FIN looks at reports by provider type and the number of sixth form colleges achieving ‘Outstanding’ is extremely high and disproportionate to all other types of provider. Our research of ‘Outstanding’ outcomes shows a clear correlation with the requirements of the EIF:  a fixed term time and a full-time education programme which includes a pastoral curriculum,  selective entry and a well-established exam system. By contrast, adult education short courses, apprenticeships and bootcamps are being shoehorned into the EIF.

We are not trying to devalue the richness of provision that Ofsted reports on, but as the grades are business-critical for so many contracts, there needs to be a different approach. The EIF should be streamlined to reflect different types of provision. Reform should follow the principle that if it’s paid for, it should be graded; if it is not in the contract and therefore not funded, don’t grade.

A highly technical apprenticeship provider should not be prevented from achieving ‘Outstanding’ because they do not spend precious off-the-job hours promoting healthy eating or personal fitness. The judgement should be primarily focused on the technical training, potentially fantastic career progression and valued output into the employer’s business.

As FIN continues to gather nominees’ feedback and form judgements for submission into Ofsted’s consultation, emotions run high and the sense of urgency is overwhelming. Change is needed fast.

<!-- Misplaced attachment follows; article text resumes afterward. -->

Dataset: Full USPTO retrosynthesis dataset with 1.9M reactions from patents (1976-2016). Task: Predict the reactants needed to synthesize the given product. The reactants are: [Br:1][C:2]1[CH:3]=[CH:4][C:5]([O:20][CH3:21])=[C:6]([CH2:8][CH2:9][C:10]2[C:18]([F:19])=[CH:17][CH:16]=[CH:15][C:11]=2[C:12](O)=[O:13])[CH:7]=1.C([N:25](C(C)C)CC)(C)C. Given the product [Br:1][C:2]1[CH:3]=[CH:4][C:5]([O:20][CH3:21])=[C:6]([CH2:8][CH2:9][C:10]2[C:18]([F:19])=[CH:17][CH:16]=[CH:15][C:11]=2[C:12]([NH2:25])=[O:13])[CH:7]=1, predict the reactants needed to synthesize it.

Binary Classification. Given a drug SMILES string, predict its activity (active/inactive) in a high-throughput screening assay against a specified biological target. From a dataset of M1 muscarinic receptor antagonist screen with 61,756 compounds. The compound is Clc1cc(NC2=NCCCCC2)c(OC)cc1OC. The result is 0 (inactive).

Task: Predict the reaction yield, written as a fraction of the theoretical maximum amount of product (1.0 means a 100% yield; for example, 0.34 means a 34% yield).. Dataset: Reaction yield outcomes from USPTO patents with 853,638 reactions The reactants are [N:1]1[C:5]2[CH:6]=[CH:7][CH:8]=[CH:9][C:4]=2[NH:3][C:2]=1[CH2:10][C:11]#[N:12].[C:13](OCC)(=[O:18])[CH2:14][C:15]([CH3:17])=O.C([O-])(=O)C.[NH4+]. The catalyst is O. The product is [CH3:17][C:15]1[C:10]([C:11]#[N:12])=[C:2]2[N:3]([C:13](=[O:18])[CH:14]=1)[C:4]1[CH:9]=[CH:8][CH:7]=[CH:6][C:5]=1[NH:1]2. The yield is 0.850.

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One comment

  1. Derrick Baughan

    I agree with the article, thank you Kerry. We are currently caught in the revolving door of policy change about whether Ofsted should continue to make a single word judgement about overall effectiveness and, if not, with what to replace it. Although very recent statements indicate they will be kept.

    In my own experience as a former HMI; I, and many of my colleagues, believe there is no merit in reducing, for example, a large and complex college with tens of thousands of learners, to a single word judgement. Indeed, it is rather audacious to say that is possible. This also applies to the single word judgements about each element of the EIF. All equally very blunt tools. There is precedent for removing a single word judgement. Many years ago, Ofsted stopped grading, with a single word judgement, individual lesson observations. The reasoning for doing that applies equally to single word judgements for overall effectiveness and other aspects of the provision.

    Moving forward there would be more value in inspectors reporting on the provider’s history of change and how well it adapted to changes in society, the workforce and its environment. Is the provider agile? Do they have a sufficiently flexible structure to respond to change? Can the provider demonstrate how they adapt to the demands of employers and changing demographic of learners? This approach would provide the sector with a far better picture of a provider’s overall effectiveness than just a single word judgement.